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  • Identity Theft County’s Top Property Crime

    Posted on July 10th, 2008 NewSunSEO No comments

    Some victims are hit through online banking or shopping, but most common cause is leaving purse or wallet in car

    Tonia Hall didn’t know the problems she was creating for herself when she logged into her online banking account at the end of her work day last June.

    She was was checking her balance before writing checks for household bills and running a few errands. The $1,000 in her checking account was more than enough to cover what she needed.

    But the next morning, her bank called, wanting to know why she had emptied out her and her son’s accounts. Soon she was getting calls about checks she had written on her errands.

    Her checks had bounced.

    The bank log showed that five minutes after Hall had signed out and left the office, her account was hacked into, the money she was counting on to pay bills, cover checks and buy groceries and gas transferred to an unknown account, leaving Hall with debts and bounced checks.

    Who entered her bank account, or how they did it, was never resolved, Hall said. Her bank refunded the lost money but couldn’t do anything for her reputation.

    “To me, it was a lot of money,” said Hall, a single mother of two. “I still go places where, because of what happened, I can’t write a check. I didn’t do anything wrong.”

    Hall is one of hundreds of Sonoma County residents who are victims of credit card and identity fraud.

    “We get more reports of identity theft every day than traffic accidents,” said Santa Rosa Police Sgt. Mike Lazarini.

    Credit card theft and fraud is the leading property crime in Sonoma County, officials with the Santa Rosa police and Sonoma County sheriff said.

    The Federal Trade Commission estimates that as many as 9 million Americans have their identities stolen each year and 3.7 percent of American’s have had fraudulent purchases made to their credit.

    In May, 36 cases of credit card and identity fraud were reported to the Santa Rosa Police Department. In the same time period, 22 cases were reported to the sheriff’s department.

    “At local, national and international levels, it’s growing,” said Sheriff’s Sgt. Glen Lawrence.

    Some victims, like Hall, had entered credit card and bank information online or used banking Web sites.

    Others had simply lost their wallets.

    Most commonly, Lawrence said, victims left their purses or wallets in their cars while running out for an errand or a walk in the park.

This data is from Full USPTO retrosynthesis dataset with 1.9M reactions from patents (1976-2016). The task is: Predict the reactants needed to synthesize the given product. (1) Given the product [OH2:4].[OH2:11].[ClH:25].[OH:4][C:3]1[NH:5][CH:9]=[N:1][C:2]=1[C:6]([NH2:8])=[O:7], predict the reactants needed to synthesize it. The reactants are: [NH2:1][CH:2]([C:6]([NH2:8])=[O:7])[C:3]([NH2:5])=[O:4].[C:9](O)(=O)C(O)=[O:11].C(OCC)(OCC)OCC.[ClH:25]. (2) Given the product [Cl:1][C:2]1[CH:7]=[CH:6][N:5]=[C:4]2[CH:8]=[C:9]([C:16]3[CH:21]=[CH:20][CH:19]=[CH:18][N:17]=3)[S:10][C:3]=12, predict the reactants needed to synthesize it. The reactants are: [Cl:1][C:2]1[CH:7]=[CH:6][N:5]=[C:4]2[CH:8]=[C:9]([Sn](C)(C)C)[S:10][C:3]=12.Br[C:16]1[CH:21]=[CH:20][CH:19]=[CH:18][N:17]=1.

Many cases cross county or state lines. Some are international, making following the trail of a stolen identity, even through electronic purchases, difficult, Lawrence said.

    But arrests are made.

    Earlier this month, Tina Ryan was sentenced to nine months in Sonoma County Jail for copying credit card data from a Sebastopol company she had worked for and using the information to buy thousands of dollars’ worth of gifts. Investigators said Ryan bought more than 100 items with the stolen credit information.

    In May, two Oakland women were arrested in Windsor on suspicion of using stolen credit identities to make purchases at Wal-Mart, Lawrence said.

    Sheriff’s deputies arrested Lois Ann Fairman and Tyja Wilkins, who reportedly were using 30 stolen credit cards to make purchases. Detectives believe the women transferred information from the stolen cards to gift cards, Lawrence said.

    No charges have been brought against the women in Sonoma County, but investigators are attempting to locate the victims and expect the case to be far-reaching, Lawrence said.

    Credit card and identity fraud is easier to avoid than prosecute, Lawrence said.

    “The most common theft begins when a victim leaves a purse or wallet in their car. It’s the most common and the most preventable,” he said.

    Being cautious with mail, safeguarding personal information, shredding financial documents, credit card offers and receipts, ordering credit reports and using Internet sites carefully are all safeguards against fraud, Lazarini said.

    By Laura Norton – THE PRESS DEMOCRAT

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